Buying a Vacation Home

Tax implications and financing options for purchasing a second home are different from your main residence.

There are lots of good reasons to want a vacation home, and hardly any of them are financial. There are psychological reasons, emotional reasons, family reasons. These kinds of reasons tend to push financial considerations into the background. But the financial side can't be overlooked.

As with any real estate, location counts more than any other single factor. The best vacation properties offer something special -- a view of the ocean, a mountain vista, a dock on a lake. For maximum appeal to potential renters or future buyers, look for a place within three hours' drive of a major metropolitan area. Longer distances or difficult roads make weekend trips a pain, and that limits your market.

Making the purchase. Vacation-home buyers often make down payments of 20% to 50%. Some even pay cash if they're buying a less expensive cabin or condo. Where do they get the money? A home-equity credit line drawn on their primary residence is a favorite source. Mortgage interest on a second home is deductible on as much as $1 million in principal for both homes combined.

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Higher interest rates used to be the rule for mortgages on second homes because lenders considered them a greater risk than loans on primary residences. But these days you should be able to find a second-home mortgage at first-home rates. (Exception: If you'll be counting on rent receipts to help pay the mortgage, the rates will probably be higher.)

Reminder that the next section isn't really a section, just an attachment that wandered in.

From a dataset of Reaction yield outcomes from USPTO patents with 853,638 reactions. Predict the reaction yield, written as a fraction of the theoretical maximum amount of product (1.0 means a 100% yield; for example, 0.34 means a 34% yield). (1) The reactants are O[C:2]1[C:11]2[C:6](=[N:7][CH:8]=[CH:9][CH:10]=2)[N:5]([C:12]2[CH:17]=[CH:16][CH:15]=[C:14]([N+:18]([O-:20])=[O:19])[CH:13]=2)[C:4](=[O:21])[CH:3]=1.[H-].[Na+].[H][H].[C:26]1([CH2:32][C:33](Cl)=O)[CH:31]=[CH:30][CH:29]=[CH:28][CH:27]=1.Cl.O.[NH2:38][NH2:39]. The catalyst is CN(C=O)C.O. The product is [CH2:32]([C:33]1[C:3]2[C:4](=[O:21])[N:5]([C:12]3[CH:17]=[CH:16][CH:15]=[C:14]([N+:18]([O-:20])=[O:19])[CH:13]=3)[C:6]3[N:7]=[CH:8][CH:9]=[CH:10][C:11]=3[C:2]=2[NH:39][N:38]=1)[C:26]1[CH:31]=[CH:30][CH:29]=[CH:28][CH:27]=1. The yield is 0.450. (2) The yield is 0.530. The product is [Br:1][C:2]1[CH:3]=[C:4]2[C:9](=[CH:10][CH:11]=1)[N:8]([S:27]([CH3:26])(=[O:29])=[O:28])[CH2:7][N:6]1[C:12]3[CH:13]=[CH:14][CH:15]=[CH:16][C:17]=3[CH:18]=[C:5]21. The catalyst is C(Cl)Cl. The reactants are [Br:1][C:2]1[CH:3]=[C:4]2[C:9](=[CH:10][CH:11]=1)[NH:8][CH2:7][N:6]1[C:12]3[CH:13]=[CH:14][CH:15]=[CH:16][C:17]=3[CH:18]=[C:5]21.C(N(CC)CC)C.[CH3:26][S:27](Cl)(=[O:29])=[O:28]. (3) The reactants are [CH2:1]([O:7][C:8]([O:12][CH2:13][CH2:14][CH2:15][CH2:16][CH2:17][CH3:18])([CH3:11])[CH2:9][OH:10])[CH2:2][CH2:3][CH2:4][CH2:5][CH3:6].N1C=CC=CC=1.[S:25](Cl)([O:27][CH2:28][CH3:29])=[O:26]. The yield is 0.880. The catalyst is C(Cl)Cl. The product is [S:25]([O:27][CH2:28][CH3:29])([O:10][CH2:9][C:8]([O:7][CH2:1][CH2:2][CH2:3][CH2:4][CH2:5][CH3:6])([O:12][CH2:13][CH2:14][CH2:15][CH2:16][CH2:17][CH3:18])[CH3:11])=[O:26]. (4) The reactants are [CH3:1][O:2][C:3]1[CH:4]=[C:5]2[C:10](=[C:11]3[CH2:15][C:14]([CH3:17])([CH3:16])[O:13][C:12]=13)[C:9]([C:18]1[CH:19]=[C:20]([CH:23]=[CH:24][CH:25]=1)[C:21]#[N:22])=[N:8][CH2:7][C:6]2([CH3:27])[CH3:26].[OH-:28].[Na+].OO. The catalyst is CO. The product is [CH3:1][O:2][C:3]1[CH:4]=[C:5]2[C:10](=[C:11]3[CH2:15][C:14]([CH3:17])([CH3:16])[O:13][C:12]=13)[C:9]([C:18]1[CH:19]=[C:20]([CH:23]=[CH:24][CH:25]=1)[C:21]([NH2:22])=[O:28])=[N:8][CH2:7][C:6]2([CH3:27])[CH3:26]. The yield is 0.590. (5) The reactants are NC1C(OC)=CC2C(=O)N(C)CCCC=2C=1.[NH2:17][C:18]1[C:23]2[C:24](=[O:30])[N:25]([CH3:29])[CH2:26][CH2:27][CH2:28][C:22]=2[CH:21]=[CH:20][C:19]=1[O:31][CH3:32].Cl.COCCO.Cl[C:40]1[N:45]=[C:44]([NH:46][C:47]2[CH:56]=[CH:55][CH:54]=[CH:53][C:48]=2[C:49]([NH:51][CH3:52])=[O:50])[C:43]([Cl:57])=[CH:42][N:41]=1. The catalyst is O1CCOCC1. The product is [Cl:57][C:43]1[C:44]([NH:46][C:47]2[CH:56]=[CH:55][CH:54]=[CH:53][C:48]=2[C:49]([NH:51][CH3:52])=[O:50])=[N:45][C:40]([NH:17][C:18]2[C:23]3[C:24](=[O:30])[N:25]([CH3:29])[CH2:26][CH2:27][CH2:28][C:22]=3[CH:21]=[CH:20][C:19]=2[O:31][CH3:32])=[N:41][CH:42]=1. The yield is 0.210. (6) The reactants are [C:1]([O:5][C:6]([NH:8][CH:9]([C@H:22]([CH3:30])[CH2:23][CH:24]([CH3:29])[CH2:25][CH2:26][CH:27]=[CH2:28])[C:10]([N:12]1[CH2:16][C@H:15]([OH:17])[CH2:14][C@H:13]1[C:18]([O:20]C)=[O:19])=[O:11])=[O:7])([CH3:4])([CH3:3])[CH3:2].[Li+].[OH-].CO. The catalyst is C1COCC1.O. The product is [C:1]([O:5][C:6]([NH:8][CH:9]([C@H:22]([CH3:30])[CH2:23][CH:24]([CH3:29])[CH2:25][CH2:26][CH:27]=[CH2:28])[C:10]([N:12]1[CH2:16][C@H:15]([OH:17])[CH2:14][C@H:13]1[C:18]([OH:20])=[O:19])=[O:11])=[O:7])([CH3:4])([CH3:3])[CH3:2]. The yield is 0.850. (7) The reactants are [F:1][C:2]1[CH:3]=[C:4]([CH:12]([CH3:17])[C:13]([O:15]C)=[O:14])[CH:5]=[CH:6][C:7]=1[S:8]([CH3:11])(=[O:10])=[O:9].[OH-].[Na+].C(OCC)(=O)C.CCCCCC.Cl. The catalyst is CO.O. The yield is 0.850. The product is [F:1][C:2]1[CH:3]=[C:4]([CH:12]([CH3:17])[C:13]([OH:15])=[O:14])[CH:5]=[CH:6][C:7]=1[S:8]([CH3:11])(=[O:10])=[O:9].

The bad news is that, burdened though you may be with two mortgages (or three, counting the home-equity line), lenders will expect you to stay within the debt-to-income limits dictated by Fannie Mae and Freddie Mac. Your total debt payments, including all mortgages, can't exceed 36% of your gross income. The good news is that if you plan to rent the place, you can count some of that assumed rent as income when calculating the ratio. The lender will tell you what's an acceptable assumption.

Renting out a vacation home. About one fourth of vacation homes are rented to other people for part of the year, and the appeal of different kinds of properties varies with the seasons.

For tax purposes, vacation homes are subject to what's called the 14-day or 10% rule. You can rent your place for up to 14 days a year and pocket the rental income without having to declare it on your tax return. If you rent out the house for more than 14 days a year, you are considered a landlord by the Internal Revenue Service and you must report the income. But you also qualify to deduct certain expenses.

The way you divide the time between personal use and rental use of the place determines your status in the eyes of the IRS. If your own personal use amounts to more than 14 days a year, or more than 10% of the number of days the home is rented out, whichever is longer, the house is considered your personal residence. If you use it for fewer than 14 days (or less than 10 percent of the time it is rented to others), it's considered a rental property.